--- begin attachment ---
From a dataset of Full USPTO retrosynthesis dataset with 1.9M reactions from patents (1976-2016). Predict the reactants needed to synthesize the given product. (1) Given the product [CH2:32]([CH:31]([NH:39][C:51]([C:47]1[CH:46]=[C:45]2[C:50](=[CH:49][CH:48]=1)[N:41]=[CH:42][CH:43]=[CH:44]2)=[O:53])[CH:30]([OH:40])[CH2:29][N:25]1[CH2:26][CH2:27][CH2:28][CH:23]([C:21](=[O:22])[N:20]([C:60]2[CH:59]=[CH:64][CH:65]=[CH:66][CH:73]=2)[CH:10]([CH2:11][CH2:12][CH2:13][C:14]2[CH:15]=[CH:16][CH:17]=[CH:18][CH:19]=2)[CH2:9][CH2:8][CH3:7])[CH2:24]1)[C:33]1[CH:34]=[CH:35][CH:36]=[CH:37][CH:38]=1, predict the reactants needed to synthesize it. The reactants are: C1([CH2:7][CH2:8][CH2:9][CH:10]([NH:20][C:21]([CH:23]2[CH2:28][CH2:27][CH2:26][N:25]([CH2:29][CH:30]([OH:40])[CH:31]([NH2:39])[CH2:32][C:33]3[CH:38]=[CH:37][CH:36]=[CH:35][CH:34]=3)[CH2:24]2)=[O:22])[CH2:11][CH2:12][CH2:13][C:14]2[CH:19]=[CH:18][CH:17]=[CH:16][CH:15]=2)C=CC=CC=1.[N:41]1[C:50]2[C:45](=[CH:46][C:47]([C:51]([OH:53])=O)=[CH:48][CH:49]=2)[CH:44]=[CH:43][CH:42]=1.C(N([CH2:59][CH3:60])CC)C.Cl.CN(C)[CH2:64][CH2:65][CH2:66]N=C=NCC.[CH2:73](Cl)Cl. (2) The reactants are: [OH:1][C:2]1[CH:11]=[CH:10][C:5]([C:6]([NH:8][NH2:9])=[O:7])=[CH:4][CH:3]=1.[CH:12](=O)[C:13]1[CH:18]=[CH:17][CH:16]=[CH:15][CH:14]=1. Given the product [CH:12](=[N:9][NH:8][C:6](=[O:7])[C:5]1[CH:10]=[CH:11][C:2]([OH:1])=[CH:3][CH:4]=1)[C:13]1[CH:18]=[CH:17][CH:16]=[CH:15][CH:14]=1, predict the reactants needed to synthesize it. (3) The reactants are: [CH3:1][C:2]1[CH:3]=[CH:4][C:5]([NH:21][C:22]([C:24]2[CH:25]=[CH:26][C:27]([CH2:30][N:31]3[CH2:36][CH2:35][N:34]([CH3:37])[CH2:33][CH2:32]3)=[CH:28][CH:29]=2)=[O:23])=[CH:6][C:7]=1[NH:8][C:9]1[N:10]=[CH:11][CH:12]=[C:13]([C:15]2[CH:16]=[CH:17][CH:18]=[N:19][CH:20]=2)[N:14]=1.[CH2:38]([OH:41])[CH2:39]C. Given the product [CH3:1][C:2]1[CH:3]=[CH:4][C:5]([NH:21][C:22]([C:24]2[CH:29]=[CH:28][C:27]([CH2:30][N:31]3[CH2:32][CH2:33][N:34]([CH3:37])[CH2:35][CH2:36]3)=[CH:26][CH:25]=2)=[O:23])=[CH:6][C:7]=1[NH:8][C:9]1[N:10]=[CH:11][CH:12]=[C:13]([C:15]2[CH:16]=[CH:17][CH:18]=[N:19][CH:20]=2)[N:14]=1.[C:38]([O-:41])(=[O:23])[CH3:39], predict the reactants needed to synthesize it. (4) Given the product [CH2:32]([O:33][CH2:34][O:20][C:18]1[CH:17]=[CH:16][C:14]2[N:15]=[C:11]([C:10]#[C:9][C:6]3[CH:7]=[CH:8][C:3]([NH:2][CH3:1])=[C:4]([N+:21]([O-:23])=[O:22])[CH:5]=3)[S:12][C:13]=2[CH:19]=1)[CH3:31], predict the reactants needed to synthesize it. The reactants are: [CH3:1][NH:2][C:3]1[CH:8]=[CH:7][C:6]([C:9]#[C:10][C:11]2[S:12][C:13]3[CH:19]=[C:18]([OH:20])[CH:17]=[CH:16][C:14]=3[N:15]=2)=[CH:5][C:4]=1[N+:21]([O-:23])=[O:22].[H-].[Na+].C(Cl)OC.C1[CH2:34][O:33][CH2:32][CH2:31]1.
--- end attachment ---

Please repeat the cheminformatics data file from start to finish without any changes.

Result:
From a dataset of Full USPTO retrosynthesis dataset with 1.9M reactions from patents (1976-2016). Predict the reactants needed to synthesize the given product. (1) Given the product [CH2:32]([CH:31]([NH:39][C:51]([C:47]1[CH:46]=[C:45]2[C:50](=[CH:49][CH:48]=1)[N:41]=[CH:42][CH:43]=[CH:44]2)=[O:53])[CH:30]([OH:40])[CH2:29][N:25]1[CH2:26][CH2:27][CH2:28][CH:23]([C:21](=[O:22])[N:20]([C:60]2[CH:59]=[CH:64][CH:65]=[CH:66][CH:73]=2)[CH:10]([CH2:11][CH2:12][CH2:13][C:14]2[CH:15]=[CH:16][CH:17]=[CH:18][CH:19]=2)[CH2:9][CH2:8][CH3:7])[CH2:24]1)[C:33]1[CH:34]=[CH:35][CH:36]=[CH:37][CH:38]=1, predict the reactants needed to synthesize it. The reactants are: C1([CH2:7][CH2:8][CH2:9][CH:10]([NH:20][C:21]([CH:23]2[CH2:28][CH2:27][CH2:26][N:25]([CH2:29][CH:30]([OH:40])[CH:31]([NH2:39])[CH2:32][C:33]3[CH:38]=[CH:37][CH:36]=[CH:35][CH:34]=3)[CH2:24]2)=[O:22])[CH2:11][CH2:12][CH2:13][C:14]2[CH:19]=[CH:18][CH:17]=[CH:16][CH:15]=2)C=CC=CC=1.[N:41]1[C:50]2[C:45](=[CH:46][C:47]([C:51]([OH:53])=O)=[CH:48][CH:49]=2)[CH:44]=[CH:43][CH:42]=1.C(N([CH2:59][CH3:60])CC)C.Cl.CN(C)[CH2:64][CH2:65][CH2:66]N=C=NCC.[CH2:73](Cl)Cl. (2) The reactants are: [OH:1][C:2]1[CH:11]=[CH:10][C:5]([C:6]([NH:8][NH2:9])=[O:7])=[CH:4][CH:3]=1.[CH:12](=O)[C:13]1[CH:18]=[CH:17][CH:16]=[CH:15][CH:14]=1. Given the product [CH:12](=[N:9][NH:8][C:6](=[O:7])[C:5]1[CH:10]=[CH:11][C:2]([OH:1])=[CH:3][CH:4]=1)[C:13]1[CH:18]=[CH:17][CH:16]=[CH:15][CH:14]=1, predict the reactants needed to synthesize it. (3) The reactants are: [CH3:1][C:2]1[CH:3]=[CH:4][C:5]([NH:21][C:22]([C:24]2[CH:25]=[CH:26][C:27]([CH2:30][N:31]3[CH2:36][CH2:35][N:34]([CH3:37])[CH2:33][CH2:32]3)=[CH:28][CH:29]=2)=[O:23])=[CH:6][C:7]=1[NH:8][C:9]1[N:10]=[CH:11][CH:12]=[C:13]([C:15]2[CH:16]=[CH:17][CH:18]=[N:19][CH:20]=2)[N:14]=1.[CH2:38]([OH:41])[CH2:39]C. Given the product [CH3:1][C:2]1[CH:3]=[CH:4][C:5]([NH:21][C:22]([C:24]2[CH:29]=[CH:28][C:27]([CH2:30][N:31]3[CH2:32][CH2:33][N:34]([CH3:37])[CH2:35][CH2:36]3)=[CH:26][CH:25]=2)=[O:23])=[CH:6][C:7]=1[NH:8][C:9]1[N:10]=[CH:11][CH:12]=[C:13]([C:15]2[CH:16]=[CH:17][CH:18]=[N:19][CH:20]=2)[N:14]=1.[C:38]([O-:41])(=[O:23])[CH3:39], predict the reactants needed to synthesize it. (4) Given the product [CH2:32]([O:33][CH2:34][O:20][C:18]1[CH:17]=[CH:16][C:14]2[N:15]=[C:11]([C:10]#[C:9][C:6]3[CH:7]=[CH:8][C:3]([NH:2][CH3:1])=[C:4]([N+:21]([O-:23])=[O:22])[CH:5]=3)[S:12][C:13]=2[CH:19]=1)[CH3:31], predict the reactants needed to synthesize it. The reactants are: [CH3:1][NH:2][C:3]1[CH:8]=[CH:7][C:6]([C:9]#[C:10][C:11]2[S:12][C:13]3[CH:19]=[C:18]([OH:20])[CH:17]=[CH:16][C:14]=3[N:15]=2)=[CH:5][C:4]=1[N+:21]([O-:23])=[O:22].[H-].[Na+].C(Cl)OC.C1[CH2:34][O:33][CH2:32][CH2:31]1.